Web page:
* Miss Phyllis Crook’s house (she of the Crook Furniture Company) has been incorporated into the Dawson Funeral Home today. Miss Phyllis was a family friend who entertained us many afternoons with tea, and I mean a real tea with scones and jam and small decorated cakes. She had a woman companion to see to the house and take care of her, and despite her millions, she never traveled more than the few miles to Pittsburgh and back. She often informed us that “money is always a good gift,” and related that she and a cousin, also a millionaire, always traded $20 checks as gifts on special occasions. She left one of her millions to the United Methodist Church across the street from her house.
* Starting at the corner of Fifth and Jefferson going west on the north side of the street, there was a house whose occupant I do not remember. (The house is no longer there.) The next house was the Methodist parsonage, the next was the Kerr house (Kerr Lumbar). The next was the Erlinger house of the Erlinger Department Store whose daughter, Doris, had the most beautiful gold-red curly hair I have ever seen even unto this day, and a good friend; and the next was the Tecca house, one of our Italian neighbors. As children, we always pleaded with Dick Tecca to stay on the ground and NOT climb the trestle (of the Sixth Street Viaduct) because he always fell and broke something…arm, leg… and then we would be punished by our parents and forbidden to climb the trestle which always ruined our summer fun.
* On Fourth Street, of course, in a lovely house, lived Miss Gladys DeBolt, a high school teacher.
* Returning to Sixth Street…the Ikirt house. Of course you know about the Dr./Sen. He had one son and four daughters.
The oldest daughter was the only one who married, and she lived out of town. (Sorry, don’t recall her name.)
The second and third daughters were teachers in high school. Miss Olive taught history (she was the one who inspired me to pursue the subject all my life) and Miss Rubina taught English Literature (she was the one who inspired my life-long appreciation of poetry and Shakespeare). Miss Olive caught my attention early on because she had the most beautiful auburn hair I have ever seen, and she “did it up” a different way every single day. She may have repeated her hairstyle every month or two, but I never saw the style repeated during any week of the school year. Amazing!
The youngest daughter, Geraldine, was an opera singer of renown in Chicago. After she returned to ELO, most people thinking that she had lost her position because of drugs (???), she became a voice teacher, my sister being one of her pupils.
The one son, Virgil, was whispered to be a “womanizer,” and in a louder voice, “he never amounted to a hill of beans!”
I remember being in the Ikirt house when my sister was taking singing lessons. We were invited into the music room which was a sight to behold, everything being gold and white, the room filled with musical instruments including two grand pianos and a golden, intricately carved harp. I remember my grandmother relating that there were many grand balls held in the top floor of their house (mansion?) and of all the carriages lining the streets around and about the house. I could imagine what that house and all its rooms must have looked like, if the music room was any indication of the rest of the house in its prime.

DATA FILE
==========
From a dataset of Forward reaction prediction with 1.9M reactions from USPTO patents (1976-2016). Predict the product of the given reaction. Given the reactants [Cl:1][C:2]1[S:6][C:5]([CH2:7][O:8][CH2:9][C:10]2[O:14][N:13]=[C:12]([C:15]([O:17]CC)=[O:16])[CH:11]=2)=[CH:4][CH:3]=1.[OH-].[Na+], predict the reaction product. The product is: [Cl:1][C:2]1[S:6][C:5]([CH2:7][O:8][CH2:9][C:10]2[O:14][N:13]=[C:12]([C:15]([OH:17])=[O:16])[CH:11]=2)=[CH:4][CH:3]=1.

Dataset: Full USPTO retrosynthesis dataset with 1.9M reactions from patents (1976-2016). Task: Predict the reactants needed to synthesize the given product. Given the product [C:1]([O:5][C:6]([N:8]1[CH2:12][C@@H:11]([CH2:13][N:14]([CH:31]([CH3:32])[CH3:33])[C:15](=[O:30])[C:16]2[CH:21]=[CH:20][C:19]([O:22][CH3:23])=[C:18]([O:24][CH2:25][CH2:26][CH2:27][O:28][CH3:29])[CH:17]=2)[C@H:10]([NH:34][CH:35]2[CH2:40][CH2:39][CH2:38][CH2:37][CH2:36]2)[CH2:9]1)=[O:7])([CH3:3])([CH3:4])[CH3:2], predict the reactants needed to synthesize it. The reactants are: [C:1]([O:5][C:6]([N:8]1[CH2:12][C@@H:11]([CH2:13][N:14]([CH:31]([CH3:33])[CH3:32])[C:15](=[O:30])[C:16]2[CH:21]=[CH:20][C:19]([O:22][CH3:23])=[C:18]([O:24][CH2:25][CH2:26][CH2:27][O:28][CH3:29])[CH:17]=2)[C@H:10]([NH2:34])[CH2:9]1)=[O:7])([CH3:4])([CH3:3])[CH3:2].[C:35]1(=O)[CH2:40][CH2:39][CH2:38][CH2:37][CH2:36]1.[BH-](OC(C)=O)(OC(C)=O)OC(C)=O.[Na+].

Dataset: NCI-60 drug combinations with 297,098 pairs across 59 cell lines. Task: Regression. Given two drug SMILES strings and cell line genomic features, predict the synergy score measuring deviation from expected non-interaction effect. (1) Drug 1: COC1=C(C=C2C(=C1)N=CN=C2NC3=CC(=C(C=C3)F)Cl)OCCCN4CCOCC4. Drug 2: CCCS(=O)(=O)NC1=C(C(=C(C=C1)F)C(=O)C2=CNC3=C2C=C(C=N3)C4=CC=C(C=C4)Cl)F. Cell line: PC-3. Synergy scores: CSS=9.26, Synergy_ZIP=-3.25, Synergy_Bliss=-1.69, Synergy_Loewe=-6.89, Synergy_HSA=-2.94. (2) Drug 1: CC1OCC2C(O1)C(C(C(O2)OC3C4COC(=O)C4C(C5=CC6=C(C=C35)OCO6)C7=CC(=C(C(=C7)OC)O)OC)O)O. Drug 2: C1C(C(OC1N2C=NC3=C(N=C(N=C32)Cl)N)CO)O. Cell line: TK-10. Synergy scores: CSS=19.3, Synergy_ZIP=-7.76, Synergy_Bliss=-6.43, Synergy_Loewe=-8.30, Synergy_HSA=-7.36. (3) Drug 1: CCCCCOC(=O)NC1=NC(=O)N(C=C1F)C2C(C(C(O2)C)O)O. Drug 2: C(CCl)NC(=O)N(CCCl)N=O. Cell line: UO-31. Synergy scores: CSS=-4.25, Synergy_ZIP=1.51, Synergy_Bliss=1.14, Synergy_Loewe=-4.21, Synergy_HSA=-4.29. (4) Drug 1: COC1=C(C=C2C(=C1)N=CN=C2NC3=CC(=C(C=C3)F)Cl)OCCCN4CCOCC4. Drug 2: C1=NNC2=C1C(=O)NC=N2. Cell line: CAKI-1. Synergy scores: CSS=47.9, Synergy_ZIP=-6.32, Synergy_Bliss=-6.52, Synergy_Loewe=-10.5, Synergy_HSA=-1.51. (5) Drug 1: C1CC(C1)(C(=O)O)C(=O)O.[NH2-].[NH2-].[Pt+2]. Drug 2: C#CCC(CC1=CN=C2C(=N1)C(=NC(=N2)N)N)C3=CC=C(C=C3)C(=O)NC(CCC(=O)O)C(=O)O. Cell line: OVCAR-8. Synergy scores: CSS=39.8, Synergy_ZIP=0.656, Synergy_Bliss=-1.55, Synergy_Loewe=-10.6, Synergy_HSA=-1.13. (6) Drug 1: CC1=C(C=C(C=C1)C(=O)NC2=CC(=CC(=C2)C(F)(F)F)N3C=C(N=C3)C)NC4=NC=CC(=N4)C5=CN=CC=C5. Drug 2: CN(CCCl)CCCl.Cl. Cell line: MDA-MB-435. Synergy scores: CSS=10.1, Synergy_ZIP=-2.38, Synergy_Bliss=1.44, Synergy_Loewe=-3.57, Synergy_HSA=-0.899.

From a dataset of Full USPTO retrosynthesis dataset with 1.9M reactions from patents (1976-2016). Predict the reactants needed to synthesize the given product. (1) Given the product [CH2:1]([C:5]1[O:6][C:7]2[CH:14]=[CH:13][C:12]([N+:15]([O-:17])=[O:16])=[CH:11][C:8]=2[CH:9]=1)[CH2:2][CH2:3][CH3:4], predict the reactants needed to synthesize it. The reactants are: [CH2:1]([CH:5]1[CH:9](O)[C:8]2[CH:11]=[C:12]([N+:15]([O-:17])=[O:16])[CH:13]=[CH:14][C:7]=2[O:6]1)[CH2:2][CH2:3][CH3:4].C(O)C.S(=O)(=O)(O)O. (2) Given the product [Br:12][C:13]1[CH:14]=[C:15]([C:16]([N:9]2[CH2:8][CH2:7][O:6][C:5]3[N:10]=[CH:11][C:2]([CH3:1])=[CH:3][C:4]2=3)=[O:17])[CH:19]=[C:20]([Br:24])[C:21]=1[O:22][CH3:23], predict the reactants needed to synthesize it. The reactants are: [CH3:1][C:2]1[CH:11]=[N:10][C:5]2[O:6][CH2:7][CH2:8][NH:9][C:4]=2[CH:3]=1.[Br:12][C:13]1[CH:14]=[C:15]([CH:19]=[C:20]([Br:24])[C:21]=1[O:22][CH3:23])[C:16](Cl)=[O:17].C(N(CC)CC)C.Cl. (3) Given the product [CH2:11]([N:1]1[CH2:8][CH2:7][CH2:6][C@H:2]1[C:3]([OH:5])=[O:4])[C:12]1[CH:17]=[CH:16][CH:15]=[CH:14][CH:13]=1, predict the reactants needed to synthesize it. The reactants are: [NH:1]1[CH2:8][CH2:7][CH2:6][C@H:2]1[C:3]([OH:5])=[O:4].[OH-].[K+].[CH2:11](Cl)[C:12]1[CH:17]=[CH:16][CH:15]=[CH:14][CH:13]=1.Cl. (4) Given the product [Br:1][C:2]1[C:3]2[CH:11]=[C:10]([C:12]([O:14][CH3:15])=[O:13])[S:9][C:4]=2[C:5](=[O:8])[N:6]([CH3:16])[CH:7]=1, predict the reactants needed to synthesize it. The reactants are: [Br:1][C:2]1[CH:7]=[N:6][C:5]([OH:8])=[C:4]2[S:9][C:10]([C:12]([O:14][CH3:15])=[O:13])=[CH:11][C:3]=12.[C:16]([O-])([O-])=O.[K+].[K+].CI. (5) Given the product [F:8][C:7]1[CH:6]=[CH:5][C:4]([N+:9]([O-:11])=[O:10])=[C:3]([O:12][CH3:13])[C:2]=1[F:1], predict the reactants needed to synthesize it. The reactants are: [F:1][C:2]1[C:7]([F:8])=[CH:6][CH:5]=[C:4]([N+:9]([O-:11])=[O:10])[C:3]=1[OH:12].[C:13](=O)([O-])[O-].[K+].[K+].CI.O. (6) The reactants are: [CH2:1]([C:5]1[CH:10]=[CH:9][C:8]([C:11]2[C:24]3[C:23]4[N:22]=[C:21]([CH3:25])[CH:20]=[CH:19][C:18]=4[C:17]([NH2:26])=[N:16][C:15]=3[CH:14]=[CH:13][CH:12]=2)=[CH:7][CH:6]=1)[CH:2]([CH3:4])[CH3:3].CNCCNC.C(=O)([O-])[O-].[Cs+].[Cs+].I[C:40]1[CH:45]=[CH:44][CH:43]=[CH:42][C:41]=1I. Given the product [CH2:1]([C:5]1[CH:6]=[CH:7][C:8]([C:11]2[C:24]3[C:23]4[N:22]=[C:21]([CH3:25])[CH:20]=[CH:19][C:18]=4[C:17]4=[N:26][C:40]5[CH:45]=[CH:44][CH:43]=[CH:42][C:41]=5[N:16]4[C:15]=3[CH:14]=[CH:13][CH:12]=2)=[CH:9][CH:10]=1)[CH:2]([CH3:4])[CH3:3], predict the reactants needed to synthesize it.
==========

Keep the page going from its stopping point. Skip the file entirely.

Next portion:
7) and last – Skeleton Park. Our favorite playground. There was a sort-of cave part way down the hill at the end of the park. We and all our playmates kept a jar of peanutbutter and a tin of crackers there and watched the Airplane family who lived and worked in the town dump. We could also watch the hobos with their cooking fire under the old Newell Bridge. We decided that the cocker spaniel-sized animals we saw were river rats; we never went down there. Our secret prized possessions were two bones, one of them hanging down part-way from the roof of the cave, and one lying on the floor. We left them there and never told anyone about them.
The Airplanes were a raggedy-dressed family who pushed and pulled a rather large cart around town, collecting trash or anything people were willing to give them. They were filthy looking, hardly any teeth, but always smiling, and we children kept our distance. (It’s anyone’s guess if this was a needed practice.) However, they got the name because the boys who idled around Heime’s on Sixth Street would, on seeing the family, point to the cloudless sky and say “airplane, airplane” and the entire clan would also point to the empty sky, grinning, and repeat “airplane, airplane.” I’m sure they must have had a proper name, but I never knew it.
This is the house we believe "Airplane" lived in.
That’s a rather sad note on which to end, but I hope you enjoy knowing some day-to-day news about Irishtown.
Thanks for your interest and thanks for such a wonderful and informative historical site for all of us to profit from.
The following maps show most of what is termed "Irishtown" in ELO.
This shows the building (labeled office here) that was to become the place "Airplane" lived, we think.
Fourth and Fifth Street Monroe to Jefferson
Fourth and Fifth Street Jefferson to Jackson
Sixth and Seventh Streets Monroe to Jefferson
Sixth and Seventh Streets Jefferson to Jackson.
This would be much earlier then the two stores indicate but does show were Skeleton Park was.